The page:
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WHAT IS THE SIGNIFICANCE OF ADR ?

Amongst other things, "Going to Law" to settle disputes is often

  • an intimidating experience for the parties
  • expensive - especially in respect of legal costs and fees.
  • time consuming with lengthy meetings between the parties and lawyers and in preparing evidence and discussing strategies'.
  • long winded and protracted as correspondence flows back and forth between the parties and their lawyers and in waiting for court hearings. It may take two or more years to get to court.
  • damaging to business interests. Court hearings result in private business being aired in public, jeopardising public confidence in ones business affairs.
  • harmful to relationships since the win/lose adversarial aspect of litigation tends to further alienate the parties making it difficult to maintain business relations after the dispute has been brought to a judicial conclusion.
  • considered to result in unfair and illogical outcomes which do not reflect commercial realities. Lawyers and judges are perceived by many as being out of touch and as having little empathy for the concerns and the needs of clients and the people who appear before them in court.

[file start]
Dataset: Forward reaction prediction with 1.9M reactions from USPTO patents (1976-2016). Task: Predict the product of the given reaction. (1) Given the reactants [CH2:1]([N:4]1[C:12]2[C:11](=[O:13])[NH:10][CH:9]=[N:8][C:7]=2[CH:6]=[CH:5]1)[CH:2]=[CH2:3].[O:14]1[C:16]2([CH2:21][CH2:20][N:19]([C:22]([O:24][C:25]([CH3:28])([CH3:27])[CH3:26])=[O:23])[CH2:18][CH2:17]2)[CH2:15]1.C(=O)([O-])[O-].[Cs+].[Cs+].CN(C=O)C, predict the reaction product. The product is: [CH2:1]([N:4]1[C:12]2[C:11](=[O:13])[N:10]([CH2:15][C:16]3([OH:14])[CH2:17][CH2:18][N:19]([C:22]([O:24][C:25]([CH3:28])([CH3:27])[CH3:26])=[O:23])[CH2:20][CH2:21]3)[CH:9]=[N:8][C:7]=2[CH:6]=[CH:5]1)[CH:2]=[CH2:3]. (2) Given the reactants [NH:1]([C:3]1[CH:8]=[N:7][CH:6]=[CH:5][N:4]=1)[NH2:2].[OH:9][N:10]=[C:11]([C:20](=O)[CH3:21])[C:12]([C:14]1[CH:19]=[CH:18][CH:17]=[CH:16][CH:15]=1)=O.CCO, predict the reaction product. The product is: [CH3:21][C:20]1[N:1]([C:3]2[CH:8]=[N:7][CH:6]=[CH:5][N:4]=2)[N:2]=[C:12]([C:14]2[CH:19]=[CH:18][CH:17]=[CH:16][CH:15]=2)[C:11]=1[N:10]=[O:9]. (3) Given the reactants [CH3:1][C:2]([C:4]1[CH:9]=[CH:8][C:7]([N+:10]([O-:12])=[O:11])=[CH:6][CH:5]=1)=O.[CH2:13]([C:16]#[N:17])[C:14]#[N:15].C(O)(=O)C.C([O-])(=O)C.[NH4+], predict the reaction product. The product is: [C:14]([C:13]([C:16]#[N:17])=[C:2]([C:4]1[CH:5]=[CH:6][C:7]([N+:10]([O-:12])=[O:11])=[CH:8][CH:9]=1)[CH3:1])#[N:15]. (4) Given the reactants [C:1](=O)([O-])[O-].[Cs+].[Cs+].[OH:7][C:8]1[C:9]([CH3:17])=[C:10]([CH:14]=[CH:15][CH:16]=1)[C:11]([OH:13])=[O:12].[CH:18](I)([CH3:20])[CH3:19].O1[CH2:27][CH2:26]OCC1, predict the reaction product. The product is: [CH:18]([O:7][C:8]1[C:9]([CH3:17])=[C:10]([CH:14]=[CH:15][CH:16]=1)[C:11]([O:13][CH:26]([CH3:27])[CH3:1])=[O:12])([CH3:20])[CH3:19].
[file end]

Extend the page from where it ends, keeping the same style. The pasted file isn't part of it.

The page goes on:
By contrast, to varying degrees, ADR processes are likely to be :-

  • Less formal and far more consumer friendly than attending court hearings.
  • Less expensive than going to law.
  • Less demanding on personal time in respect of preparation for the process.
  • Much quicker, enabling parties to get on with business sooner.
  • Conducted in private, protecting business confidentiality and reputation.
  • Less divisive and assists reconciliation between the parties.
  • Conducted by individuals with commercial and industrial experience.

It is hardly surprising therefore that many people and organisations choose to settle their disputes in private, bypassing the judicial system. Arbitration has been used in the United Kingdom and internationally for going on for 400 years. Adjudication is now a significant part of the dispute resolution process in the United Kingdom. Conciliation has played a significant role in employer / trade union dispute settlement for almost half a century. Many large employers today operate an internal grievance procedure which helps to keep disputes out of industrial tribunals and the courts.


 
     
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